When I was only a teenager I started collecting my favourite recipes in a little book. I wrote down any exciting new discoveries and all the old family favourties. But then a few years ago, my car was broken into and my suitcase stolen – the worst thing was that it had my recipe book in it!
It still makes me sad to think that I will never recover those recipes again: I will never taste that Indonesian dish of poached mackerel in coconut milk – a recipe from friend from long ago and far away. I will never make that amazing chicken salad again – a treasured recipe I managed to coax out of a colleague after much begging.
At the same time, had I not lost my recipe book I would have never received one of the most special birthday presents ever: my parents made a book with a collection of my mother’s Ethiopian recipes. Each dish in this book my mother cooked especially, so that my father could watch, write down the instructions and then take photographs.
Below my mother’s recipe for Ethiopian Lamb stew, documented by my father, detailed a little more by my sister and then cooked by me and described through my eyes.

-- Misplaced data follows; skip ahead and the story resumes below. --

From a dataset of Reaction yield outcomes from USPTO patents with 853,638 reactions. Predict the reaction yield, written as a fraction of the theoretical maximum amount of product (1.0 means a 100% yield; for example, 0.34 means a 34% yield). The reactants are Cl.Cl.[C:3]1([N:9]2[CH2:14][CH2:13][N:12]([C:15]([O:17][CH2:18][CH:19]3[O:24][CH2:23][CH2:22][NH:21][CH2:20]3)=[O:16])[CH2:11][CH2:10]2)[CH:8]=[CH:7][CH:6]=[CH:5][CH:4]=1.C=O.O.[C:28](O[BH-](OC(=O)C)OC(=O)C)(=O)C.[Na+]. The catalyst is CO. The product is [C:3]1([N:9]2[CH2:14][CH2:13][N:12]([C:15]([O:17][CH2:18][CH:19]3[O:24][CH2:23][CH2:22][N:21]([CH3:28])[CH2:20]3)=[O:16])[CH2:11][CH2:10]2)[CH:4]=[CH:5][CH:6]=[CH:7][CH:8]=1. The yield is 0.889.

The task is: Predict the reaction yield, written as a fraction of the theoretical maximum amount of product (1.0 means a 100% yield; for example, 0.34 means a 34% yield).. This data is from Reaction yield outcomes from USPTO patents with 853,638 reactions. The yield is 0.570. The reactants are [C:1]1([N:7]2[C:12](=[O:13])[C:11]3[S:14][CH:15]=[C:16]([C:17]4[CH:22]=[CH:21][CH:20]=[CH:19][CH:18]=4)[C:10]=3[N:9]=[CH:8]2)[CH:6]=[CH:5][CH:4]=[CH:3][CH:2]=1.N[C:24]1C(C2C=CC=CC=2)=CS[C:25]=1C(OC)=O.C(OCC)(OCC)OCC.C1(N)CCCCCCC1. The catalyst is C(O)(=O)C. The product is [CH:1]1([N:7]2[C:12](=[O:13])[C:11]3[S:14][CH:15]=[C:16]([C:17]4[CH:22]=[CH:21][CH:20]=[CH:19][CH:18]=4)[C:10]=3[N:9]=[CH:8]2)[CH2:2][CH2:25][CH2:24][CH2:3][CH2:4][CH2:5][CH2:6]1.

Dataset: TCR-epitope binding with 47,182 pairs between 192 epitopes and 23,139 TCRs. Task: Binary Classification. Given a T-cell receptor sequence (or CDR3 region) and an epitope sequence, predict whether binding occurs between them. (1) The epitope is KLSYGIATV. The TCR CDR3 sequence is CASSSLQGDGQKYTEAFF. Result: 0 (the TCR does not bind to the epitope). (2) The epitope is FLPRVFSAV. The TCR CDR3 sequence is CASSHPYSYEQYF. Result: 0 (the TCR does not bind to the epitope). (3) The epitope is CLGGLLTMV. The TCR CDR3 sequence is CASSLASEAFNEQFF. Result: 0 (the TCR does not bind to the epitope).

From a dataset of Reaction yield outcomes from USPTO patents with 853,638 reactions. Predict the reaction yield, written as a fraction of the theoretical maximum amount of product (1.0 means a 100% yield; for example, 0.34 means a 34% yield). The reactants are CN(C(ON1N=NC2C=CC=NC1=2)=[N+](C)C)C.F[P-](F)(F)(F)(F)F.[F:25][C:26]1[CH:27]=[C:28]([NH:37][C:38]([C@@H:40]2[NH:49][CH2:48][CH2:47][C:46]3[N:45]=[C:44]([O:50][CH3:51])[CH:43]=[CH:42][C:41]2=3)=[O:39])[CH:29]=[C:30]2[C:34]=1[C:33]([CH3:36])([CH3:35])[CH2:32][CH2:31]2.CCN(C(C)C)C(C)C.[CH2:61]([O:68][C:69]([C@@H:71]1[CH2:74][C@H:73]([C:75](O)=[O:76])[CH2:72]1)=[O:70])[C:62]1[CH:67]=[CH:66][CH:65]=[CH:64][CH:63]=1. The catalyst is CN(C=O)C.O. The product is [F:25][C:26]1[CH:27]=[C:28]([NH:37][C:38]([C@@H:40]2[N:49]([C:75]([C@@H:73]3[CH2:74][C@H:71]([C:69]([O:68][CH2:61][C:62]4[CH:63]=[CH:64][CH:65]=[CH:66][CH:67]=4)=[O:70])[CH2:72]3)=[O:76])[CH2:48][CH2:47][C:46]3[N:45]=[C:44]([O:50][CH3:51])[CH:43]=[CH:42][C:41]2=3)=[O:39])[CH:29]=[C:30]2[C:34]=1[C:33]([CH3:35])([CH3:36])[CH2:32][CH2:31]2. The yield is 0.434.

1 – 1 1/2 kg Lamb (for example leg of lamb)
2 cloves of garlic
2 cm piece of ginger (about same amount as garlic)
125ml olive oil
2 tbsp berbere
1 can (400g) tomato (optional, see tips)
1 tsp salt
1/2 tsp black pepper
- Chop the onion very finely (in a food processor).
- Bring water (about 750ml) to the boil.
- Add the onion to a large pot and cook. Cover the onion with a lid and stir regularly ensuring that the onion does not burn.
- Only when necessary add a little water to stop the onion from burning.
- When the onion is soft and translucent add the oil (after about 10-15 minutes).
- Cook 10 minutes until golden. (Optional – see tips: add 1 tbsp tomato puree)
- Add the berbere and cook on the lowest heat for about 30 minutes stirring once in a while. Only when the onions begin to stick, add a few drops of water.
- Add the canned tomato.
- Cut the meat into small bite size pieces.
- Add the lam to the onion.
- Press garlic and ginger through a garlic press into the pot.
- Cook the meat, stirring regularly until the meat is just cooked. They say the sauce is done when oil rises to surface. (Depending on the meat this takes about 10 -30 minutes.) When the sauce thickens (after about 10 minutes) add about 200ml-500ml boiling water. You are looking for a thick and glossy stew.
- Season with salt and pepper.
Tips & Variations
Instead of using the can of tomatoes you can add 1 tbsp of tomato puree before adding the berbere.
- Injera (Sour Pancakes)
- Gomen (Kale)
- Kik Alitcha (Yellow Split Peas)
- Mesir Wat (Lentil Stew)
- Alitscha (Mild vegetables)
- Kitfo (Mince meat)
- Aib (Cottage cheese)